Breed perfect bread, brew beautiful beer, and perfect chickens with the Arduino Temperature Controller. If you live in a less reliable climate like England, instructions that say you have to keep something at a set temperature aren’t particularly helpful — we don’t have air conditioners, and raising the thermostat for the whole house is impractical. just make a loaf of bread. Even if kept inside, the chicks may die if the temperature drops at night; and getting them in the first place has an even stricter temperature range. But I need my bread, and the chickens need to hatch — so instead of buying expensive equipment, we can build a competent temperature controller with an Arduino and household bits.

The same goes for keeping food cool—it can be wasteful to use an entire refrigerator just to make yogurt—but the principle is the same with a temperature controller. Instead of activating a heating element, you will activate a plug on a mini fridge or other cooling element such as a Peltier (thermoelectric cooler) — and of course the logic is reversed.

What will you need

This is an Arduino project — if you’ve never worked with an Arduino before, our free beginner’s guide this is a fantastic place to start.

  • Arduino
  • Temperature sensor — I use the TMP36, a cheap one-pack device that comes with the Oomlout (UK) / Sparkfun (US) starter kit.
  • Relay or RC plug switches
  • Screw terminals
  • Heat retention box
  • Heating element or incandescent lamp and fixture (or both)

The last point was left deliberately vague. If you have an incandescent bulb (one that heats up, not an energy-saving bulb) or a hot sports injury bulb and the like, that’s probably the easiest to install. I use heating tape — basically a rubber band that heats up with the passage of electricity, used on barrels and kegs for the initial stages of fermentation when making wine or beer — this could technically start a fire if not wrapped around something Please don’t do this, I’m only using this for testing. . You can also buy heating pads for the same purpose.

For safety reasons, I use these RC plugs to switch AC devices, with the broken controller detailed in this home automation article. . It’s wireless so I don’t have to touch the wires.

Temperature sensing

Let’s start by connecting and testing the sensor. [ Диаграмма из Адафрута ]


Flat side towards you and feet down TMP36 temperature sensor connected + , signal , GND in that order. + Goes to 3.3V output from Arduino; you also need another line going from the +3.3 to the AREF pin — this tells the Arduino to use 3.3V for the analog reference input instead of 5V. Connect the probe signal to A1. In previous attempts, I used the TMP36 directly on the 5V line; it works, unfortunately, when paired with a relay, each time the relay was triggered, there was a drop in power, which led to strong fluctuations in readings.

For the signal cable, I used an old network cable — it’s very convenient to have it around, since there are 8 wires inside. The cable is quite thin though, so be sure to harden the other end with solder where it will be screwed into the terminal block.


The formula in the code assumes you are using a tMP36 sensor; You should be able to find sample code for other sensors. This sample code is from Adafruit — download it and open the Serial console to check the output.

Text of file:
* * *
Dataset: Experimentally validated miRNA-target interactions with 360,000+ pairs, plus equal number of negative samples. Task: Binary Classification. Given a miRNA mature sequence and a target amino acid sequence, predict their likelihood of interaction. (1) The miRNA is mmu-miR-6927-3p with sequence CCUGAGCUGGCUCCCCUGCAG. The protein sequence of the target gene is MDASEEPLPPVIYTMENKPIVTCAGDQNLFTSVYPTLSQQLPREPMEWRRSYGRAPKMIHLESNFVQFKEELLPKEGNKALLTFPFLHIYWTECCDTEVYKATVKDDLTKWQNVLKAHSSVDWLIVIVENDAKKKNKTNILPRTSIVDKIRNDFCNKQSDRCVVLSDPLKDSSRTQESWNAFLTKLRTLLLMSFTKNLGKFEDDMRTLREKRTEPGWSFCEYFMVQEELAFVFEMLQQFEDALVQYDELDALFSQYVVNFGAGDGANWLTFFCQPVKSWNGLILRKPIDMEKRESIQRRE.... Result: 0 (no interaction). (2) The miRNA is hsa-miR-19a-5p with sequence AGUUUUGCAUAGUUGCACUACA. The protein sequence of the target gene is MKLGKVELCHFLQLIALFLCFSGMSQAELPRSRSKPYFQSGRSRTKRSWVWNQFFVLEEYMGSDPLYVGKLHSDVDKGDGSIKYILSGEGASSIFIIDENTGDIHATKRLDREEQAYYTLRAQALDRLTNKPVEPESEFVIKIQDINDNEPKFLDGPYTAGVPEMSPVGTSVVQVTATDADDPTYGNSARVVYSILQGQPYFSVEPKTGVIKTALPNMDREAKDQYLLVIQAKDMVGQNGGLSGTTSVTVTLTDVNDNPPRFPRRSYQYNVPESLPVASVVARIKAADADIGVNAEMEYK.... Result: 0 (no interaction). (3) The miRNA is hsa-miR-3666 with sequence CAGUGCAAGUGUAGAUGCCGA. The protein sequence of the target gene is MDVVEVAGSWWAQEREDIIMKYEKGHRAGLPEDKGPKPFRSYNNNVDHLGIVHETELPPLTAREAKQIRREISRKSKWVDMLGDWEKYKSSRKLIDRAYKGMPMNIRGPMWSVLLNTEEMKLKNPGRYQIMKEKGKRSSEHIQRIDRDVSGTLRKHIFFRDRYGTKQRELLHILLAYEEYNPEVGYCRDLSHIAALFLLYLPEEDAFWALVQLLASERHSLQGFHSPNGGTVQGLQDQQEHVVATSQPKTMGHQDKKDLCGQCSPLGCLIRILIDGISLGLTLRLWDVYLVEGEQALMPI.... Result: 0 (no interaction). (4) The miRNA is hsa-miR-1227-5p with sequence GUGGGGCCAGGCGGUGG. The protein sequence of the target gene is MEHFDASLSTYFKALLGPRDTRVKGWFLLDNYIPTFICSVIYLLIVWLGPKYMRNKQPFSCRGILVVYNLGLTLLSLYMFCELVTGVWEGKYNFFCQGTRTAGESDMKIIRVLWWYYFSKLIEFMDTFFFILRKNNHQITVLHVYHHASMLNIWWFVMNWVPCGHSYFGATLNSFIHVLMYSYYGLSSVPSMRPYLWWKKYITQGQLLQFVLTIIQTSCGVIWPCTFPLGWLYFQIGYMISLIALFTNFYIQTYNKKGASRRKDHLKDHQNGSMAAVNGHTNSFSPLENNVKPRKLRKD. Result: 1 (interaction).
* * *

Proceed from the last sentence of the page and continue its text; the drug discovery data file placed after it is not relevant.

Compare with a thermometer if possible. Reading wrong?

  • Verify that the applied voltage is actually 3.3V
  • AREF is also connected to 3.3V?

Adding to Switch Logic

To control the heating element I use these RC sockets from Maplin and dismantled the controller . Only ground and control contact should be connected. I have modified the code to include the relevant libraries which you can download here.

radio controlled switches

At this point, I’m also going to remove all references to Farenheit and continue with Celsius only. I then defined the desired temperature to maintain and added in a simple control structure like this:

if(temperatureC < desiredTempC){ mySwitch.switchOn(1,1); Serial.println("Heater ON"); } else{ Serial.println("Heater OFF"); mySwitch.switchOff(1,1); } 

There is nothing complicated here that you will not understand - just compare the current temperature value with the required one and turn on the switch if it is lower; otherwise, turn it off.

The complete code can be found here, although you will need to set it up if you are using a relay (it's not difficult). Here is the complete wiring diagram I used:


Putting it all together

Tape the sensor inside the box you are using, and place the heating element where appropriate. Set your desired temperature and turn it all on. If you keep your computer connected for now, you can use the serial console to watch for changes as your box heats up.

box controller temperature

Further work


Finally, what would this project be without a little test? I whipped up a batch of the finished dough in a bread maker and divided it into two loaves. That starter inside the box was a little bigger, but then the ambient temperature today is about 26 degrees Celsius - it would be much healthier in winter. In any case, I'd better make soup to accompany this fine bread.

bread dough

So what would you do that requires a constant temperature?

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